Sat, Sep 15, 2007 - Page 19 News List

Welsh, Wallabies face off in huge match in Cardiff

RED ARMY Wales will be hoping that a 72,000 crowd at the Millennium Stadium will help them give the Australian team a run for their money today


George Gregan knows better than to judge Australia's 91-3 crushing of Japan against Wales' stuttering come-from-behind victory over Canada.

The only gauge of Wallabies and Welsh strength is the final result of their match in Cardiff today, said the Wallaby scrumhalf, the most capped international of all time.

At stake is top place in Group B, which will likely mean avoiding South Africa in the quarter-finals. The loser will probably have to face the Springboks, who're just behind New Zealand in Cup favoritism.

"A good tough game is a good measure of where you are as a group," Gregan said. "And there's no better challenge than playing Wales in Cardiff, second match in a World Cup."

Gregan and his longtime halves partner Stephen Larkham were key players in the undefeated squad of 1999, when Australia captured their second World Cup title.

In that campaign, Australia had to get past host Wales in the quarter-finals, beat South Africa in the semis and return to Cardiff to beat the French in the final.

Yet a group match against Ireland in Dublin eight years ago is the only one Gregan thinks is relevant to this situation.

"It was an important match for us in terms of finishing on top of the pool," he said. "It was a tough Test match, played in similar circumstances -- Ireland at Lansdowne Road -- so it's no different in that regard."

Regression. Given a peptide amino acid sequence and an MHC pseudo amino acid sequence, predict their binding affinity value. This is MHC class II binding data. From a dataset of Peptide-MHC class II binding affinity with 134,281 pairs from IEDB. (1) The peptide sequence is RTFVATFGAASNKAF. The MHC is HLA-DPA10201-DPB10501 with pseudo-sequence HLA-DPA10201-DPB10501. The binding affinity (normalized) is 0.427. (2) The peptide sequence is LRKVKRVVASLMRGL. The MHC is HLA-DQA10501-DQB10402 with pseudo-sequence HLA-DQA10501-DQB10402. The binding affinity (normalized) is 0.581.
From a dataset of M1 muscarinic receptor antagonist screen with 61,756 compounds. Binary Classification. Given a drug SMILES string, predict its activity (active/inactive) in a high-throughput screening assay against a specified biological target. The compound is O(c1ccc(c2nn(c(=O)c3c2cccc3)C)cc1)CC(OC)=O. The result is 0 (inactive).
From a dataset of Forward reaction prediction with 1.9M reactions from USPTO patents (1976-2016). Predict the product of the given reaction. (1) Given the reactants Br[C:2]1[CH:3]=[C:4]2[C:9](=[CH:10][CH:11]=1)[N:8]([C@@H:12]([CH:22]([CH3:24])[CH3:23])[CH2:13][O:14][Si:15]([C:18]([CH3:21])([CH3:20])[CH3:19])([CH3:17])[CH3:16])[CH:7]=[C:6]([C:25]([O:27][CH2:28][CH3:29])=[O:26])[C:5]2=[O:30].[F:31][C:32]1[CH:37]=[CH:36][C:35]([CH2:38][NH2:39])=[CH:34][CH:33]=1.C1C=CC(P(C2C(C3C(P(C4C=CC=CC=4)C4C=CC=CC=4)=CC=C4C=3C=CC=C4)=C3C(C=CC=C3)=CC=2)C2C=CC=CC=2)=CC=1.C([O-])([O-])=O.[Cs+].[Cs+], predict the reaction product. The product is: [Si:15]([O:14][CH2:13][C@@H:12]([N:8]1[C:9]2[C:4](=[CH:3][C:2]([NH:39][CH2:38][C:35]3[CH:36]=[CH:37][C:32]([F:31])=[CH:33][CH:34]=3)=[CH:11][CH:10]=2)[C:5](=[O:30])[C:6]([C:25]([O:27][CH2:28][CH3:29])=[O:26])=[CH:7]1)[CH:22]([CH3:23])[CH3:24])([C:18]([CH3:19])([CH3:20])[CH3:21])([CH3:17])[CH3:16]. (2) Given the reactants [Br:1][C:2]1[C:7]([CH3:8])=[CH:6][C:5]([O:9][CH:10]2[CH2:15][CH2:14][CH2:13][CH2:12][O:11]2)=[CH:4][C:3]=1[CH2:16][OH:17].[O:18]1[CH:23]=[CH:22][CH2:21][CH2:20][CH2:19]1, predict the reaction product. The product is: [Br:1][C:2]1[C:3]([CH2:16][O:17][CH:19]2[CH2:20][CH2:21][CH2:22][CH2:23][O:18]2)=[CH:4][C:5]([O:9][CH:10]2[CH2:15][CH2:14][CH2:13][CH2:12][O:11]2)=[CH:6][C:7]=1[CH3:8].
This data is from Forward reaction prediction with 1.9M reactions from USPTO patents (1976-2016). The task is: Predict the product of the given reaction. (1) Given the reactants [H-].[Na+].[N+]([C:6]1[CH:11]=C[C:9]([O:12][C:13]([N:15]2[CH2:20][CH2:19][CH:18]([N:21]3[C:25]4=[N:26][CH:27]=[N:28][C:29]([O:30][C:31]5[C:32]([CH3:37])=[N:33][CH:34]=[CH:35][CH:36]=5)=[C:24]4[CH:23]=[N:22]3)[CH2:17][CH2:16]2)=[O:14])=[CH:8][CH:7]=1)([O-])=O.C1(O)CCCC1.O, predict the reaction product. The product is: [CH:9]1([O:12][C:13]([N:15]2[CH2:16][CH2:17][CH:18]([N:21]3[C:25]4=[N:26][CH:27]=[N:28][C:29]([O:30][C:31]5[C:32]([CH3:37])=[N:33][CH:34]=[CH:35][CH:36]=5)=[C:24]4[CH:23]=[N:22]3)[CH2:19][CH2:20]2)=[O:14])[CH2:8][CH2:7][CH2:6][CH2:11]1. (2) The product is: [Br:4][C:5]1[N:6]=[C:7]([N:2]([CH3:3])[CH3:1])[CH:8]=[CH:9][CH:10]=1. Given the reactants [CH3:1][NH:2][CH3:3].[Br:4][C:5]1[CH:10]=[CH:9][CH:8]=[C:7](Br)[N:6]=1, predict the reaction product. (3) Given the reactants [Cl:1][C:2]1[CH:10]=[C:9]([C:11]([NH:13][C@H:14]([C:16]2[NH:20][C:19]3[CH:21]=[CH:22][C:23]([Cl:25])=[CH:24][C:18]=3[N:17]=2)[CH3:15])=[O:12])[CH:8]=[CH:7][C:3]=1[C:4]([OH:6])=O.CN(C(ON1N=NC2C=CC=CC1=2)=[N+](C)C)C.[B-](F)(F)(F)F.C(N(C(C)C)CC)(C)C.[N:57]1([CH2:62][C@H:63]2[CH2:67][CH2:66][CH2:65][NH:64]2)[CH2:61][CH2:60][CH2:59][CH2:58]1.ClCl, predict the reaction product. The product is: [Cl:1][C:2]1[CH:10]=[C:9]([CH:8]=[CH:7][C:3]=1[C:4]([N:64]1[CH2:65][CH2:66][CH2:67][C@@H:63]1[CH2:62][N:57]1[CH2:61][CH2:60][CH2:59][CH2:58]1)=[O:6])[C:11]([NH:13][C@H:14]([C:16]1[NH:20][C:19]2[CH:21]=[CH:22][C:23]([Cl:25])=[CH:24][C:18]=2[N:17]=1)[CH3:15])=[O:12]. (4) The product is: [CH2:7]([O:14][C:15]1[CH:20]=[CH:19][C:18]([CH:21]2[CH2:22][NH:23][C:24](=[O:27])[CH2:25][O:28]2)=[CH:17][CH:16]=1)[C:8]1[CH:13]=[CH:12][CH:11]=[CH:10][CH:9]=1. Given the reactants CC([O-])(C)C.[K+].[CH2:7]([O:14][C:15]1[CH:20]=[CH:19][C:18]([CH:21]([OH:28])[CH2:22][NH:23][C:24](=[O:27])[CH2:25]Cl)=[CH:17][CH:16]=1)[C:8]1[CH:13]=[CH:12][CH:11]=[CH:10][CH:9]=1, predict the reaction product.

"We were probably saying the same things then -- the group will be a lot more confident and a lot more clear on where they stand after Saturday," he said.

Australia, losing finalists in 2003, opened with an emphatic win over Japan at Lyon last weekend. Wales trailed 17-9 in the second half before scoring five unanswered tries in a 42-17 win over Canada.

"This is a crucial game as far as our Pool is concerned and a lot of what we have done over the past 12 months has been preparing us for this game," Australia coach John Connolly said.

The Australians looked to be going through the motions at stages against Japan, before opening up late in the match.

"No disrespect to Japan, but ... it was a trial run for the Welsh match," Larkham said. "And basically the game plan that we prepared for Japan will be the one that we go in with against Wales."

Connolly made two changes to his starting lineup, with Drew Mitchell replacing injured Adam Ashley-Cooper on the wing and Guy Shepherdson returning from injury to replace Al Baxter at prop.

His Welsh counterpart Gareth Jenkins made key positional changes, with Stephen Jones' performance at flyhalf the catalyst for the selection of an experienced over experimental team.

Jones swung the match after replacing James Hook with the Welsh trailing 17-9 in the second half.

He was one of three veterans recalled to face Australia, with coach Gareth Jenkins selecting Colin Charvis in the backrow and Gareth Thomas at fullback and captain.

The trio, with a combined 251 Test caps, all came off the bench against Canada.

"We have brought in three players who showed last weekend what experienced heads can do to a performance," Jenkins said. "They picked up the game and were able to fashion a victory for us."

Jenkins said he put as little emphasis on Wales' recent record against the Wallabies at Cardiff as he did to the two losses a depleted Welsh squad had on tour of Australia earlier this year.

"It's the most important match a Welsh side has played for a long time," Jenkins said. "We have gone through practically every emotion possible in our last four meetings with Australia."

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